In today’s marketplace, college students need to realize that degrees are no longer enough. They also need a brand.

New York Times best-selling author and business marketing guru, Jon Acuff, agrees.

“You’ve got to differentiate yourself,” Acuff said. “A degree is now the starting line, not the finish line.”

One very important way that students can begin to set themselves apart is by building an online presence or brand, Acuff explains.

“Every college student, regardless of major, needs a blog and a growing social media platform,” he said. “What a blog does is establish that you actually care about a certain industry or career field. Everyone says they are passionate about topics, but if you really want to stand out, actually have a blog dedicated to it. It can be a video blog or even a tumblr if your field fits that medium.”

Dan Schawbel, author of Promote Yourself: The New Rules for CareerSuccess, agrees that building an online presence is very important but cautions about which medium to choose when first starting.

“I think you need to pick a platform and invest your time in it,” Shawbel said. “The first platform you get involved with should not be a social network; it should be a website. Building your own website is essential, because who knows if that network will even still exist in five years. Your website will though.”

He explains that a blog functions just fine as a website today, students don’t necessarily need to go out and get one professionally designed right away.

Schawbel is a best-selling international author and authority on marketing for success. In addition to being a writer and speaker, he is also the Managing Partner of Millennial Branding, a Gen Y research and consulting firm.

Shawbel explains that we need to get creative when making our brands to stand out in the sea of potential applicants.

“The most common mistake is people just copy what other people are already doing without inventing their own concept or angle,” he said. “When you do that, people are just going to ignore you because they get that type of content from someone else. So you really need to focus on a niche.”

Schawbel also stresses the importance of acting with a sense of urgency and making sure not to wait to develop a profile while getting in as much experience as early as possible.

“I think it’s about starting as early as possible,” he said. “I started in high school. I had my first internships my senior year. So, I think people are going to be developing earlier in life because of the competition now, the global competition. I think it is essential that people don’t wait until junior year to decide on a major. You have to get with the program even if you have to sacrifice a few nights of partying; you have to make these sacrifices, otherwise you are going to graduate without a job with debt you can’t afford.”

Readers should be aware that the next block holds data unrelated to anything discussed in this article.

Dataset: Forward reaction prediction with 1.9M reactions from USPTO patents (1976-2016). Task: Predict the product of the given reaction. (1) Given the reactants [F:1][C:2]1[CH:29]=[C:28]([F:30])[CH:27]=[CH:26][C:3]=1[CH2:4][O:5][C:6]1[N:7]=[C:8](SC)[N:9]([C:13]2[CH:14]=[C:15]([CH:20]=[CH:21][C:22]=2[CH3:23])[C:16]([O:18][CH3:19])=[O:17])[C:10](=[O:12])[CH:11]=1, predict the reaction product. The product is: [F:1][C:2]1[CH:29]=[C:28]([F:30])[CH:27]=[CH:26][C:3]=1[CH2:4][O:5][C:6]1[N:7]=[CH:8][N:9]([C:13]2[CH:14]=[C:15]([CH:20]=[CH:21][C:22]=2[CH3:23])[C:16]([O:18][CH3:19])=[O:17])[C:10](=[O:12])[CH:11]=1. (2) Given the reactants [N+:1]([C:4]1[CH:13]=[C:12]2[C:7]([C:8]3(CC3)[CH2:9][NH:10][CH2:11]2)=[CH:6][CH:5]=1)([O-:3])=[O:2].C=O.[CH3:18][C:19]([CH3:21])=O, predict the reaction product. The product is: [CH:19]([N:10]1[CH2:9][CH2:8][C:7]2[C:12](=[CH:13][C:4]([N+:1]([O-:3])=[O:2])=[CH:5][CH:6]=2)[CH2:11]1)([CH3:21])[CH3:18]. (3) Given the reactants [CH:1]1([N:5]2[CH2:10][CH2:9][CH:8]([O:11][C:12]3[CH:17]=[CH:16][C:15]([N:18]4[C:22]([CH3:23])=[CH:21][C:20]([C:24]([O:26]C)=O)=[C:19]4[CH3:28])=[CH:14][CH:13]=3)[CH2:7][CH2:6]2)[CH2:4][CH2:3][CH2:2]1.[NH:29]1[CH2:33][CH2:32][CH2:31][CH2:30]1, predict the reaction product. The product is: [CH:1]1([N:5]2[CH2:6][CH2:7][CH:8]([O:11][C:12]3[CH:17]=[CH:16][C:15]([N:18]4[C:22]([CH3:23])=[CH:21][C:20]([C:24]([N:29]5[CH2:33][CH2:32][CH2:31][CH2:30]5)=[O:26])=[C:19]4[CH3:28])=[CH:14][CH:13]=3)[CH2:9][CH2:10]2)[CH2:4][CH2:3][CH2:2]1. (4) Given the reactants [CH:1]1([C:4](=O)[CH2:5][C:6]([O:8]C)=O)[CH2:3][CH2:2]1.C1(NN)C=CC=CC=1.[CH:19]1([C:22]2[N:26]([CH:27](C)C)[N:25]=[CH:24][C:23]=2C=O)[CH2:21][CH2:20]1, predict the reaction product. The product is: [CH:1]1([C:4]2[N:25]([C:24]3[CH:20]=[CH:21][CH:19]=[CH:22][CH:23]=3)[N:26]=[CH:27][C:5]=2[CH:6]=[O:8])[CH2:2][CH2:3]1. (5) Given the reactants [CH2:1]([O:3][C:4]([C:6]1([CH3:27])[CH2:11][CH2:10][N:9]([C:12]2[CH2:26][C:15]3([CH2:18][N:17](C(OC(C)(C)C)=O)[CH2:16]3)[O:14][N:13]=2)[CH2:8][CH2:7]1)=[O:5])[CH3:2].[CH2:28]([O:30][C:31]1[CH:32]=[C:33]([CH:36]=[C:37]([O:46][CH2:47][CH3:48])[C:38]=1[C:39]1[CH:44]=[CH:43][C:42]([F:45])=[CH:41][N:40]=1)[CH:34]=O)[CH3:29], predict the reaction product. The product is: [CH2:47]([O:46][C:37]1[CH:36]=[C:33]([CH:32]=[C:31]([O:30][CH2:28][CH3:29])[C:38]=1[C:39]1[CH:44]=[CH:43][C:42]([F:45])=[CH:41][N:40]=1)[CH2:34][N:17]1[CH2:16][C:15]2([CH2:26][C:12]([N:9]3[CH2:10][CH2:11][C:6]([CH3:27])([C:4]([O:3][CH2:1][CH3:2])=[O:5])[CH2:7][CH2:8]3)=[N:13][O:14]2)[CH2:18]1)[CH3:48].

Here at Western we have a resource that we can utilize to help with getting started as well as maintaining our brand. The Career Development Center has many tools which we can take advantage of and a knowledgeable and helpful staff that is continuing to grow.

Director of The Career Center, Kay-lynn Taylor, explains that surrounding oneself with faculty and staff is often a good idea when it comes to developing strategies for a clean and polished brand, including online, but also beyond that.

“This is a critical area.  In the technical culture of today it is vital that everyone is aware of their brand.  In fact I like to refer to this as reputational intelligence.  It is so easy to send any data at any time,” she said. “Beyond the social medial realm, I always recommend students cultivate a group of faculty and staff who not only support them in their job search endeavors but also act as their think tank and editors of information they wish to send to any employers.  The details are important.”

Taylor also cautions about how easy it is to forget sometimes that all of our online activity, especially social media, is fair game for potential employers in today’s job market and we need to use caution.

“I’ve seen all too often a hasty response, made in the moment, was found as an employer conducted an internet search on a candidate for a position,” she said. “It’s important for students to remember that even while attending college the job search begins and ends with them.  There is a shared responsibility between the services we provide and the student.  But if the student is cavalier with their brand, or professional reputational identity, so to speak, we can assist, but it’s of value to remember that information posted often times lasts a very long time.  I suggest to students to always have their future employment candidate hat on as they use their Instagram, Facebook, Twitter, Tumblr, etc. accounts.”

Taylor also has advise for students about what they can be doing now to prepare for the job-market as well as what to prepare for.

“First, be an outstanding student and pay attention to the faculty and staff,” she said. “Make contact with employers while in college and even in the first and especially second years.  Students need to be actively involved in the university community.  Employers may not always seek them out.  It takes persistence and dedication.  It also takes a willingness to hear the word ‘no’ as well as the knowledge to know when to move on to the next viable employment opportunity.”


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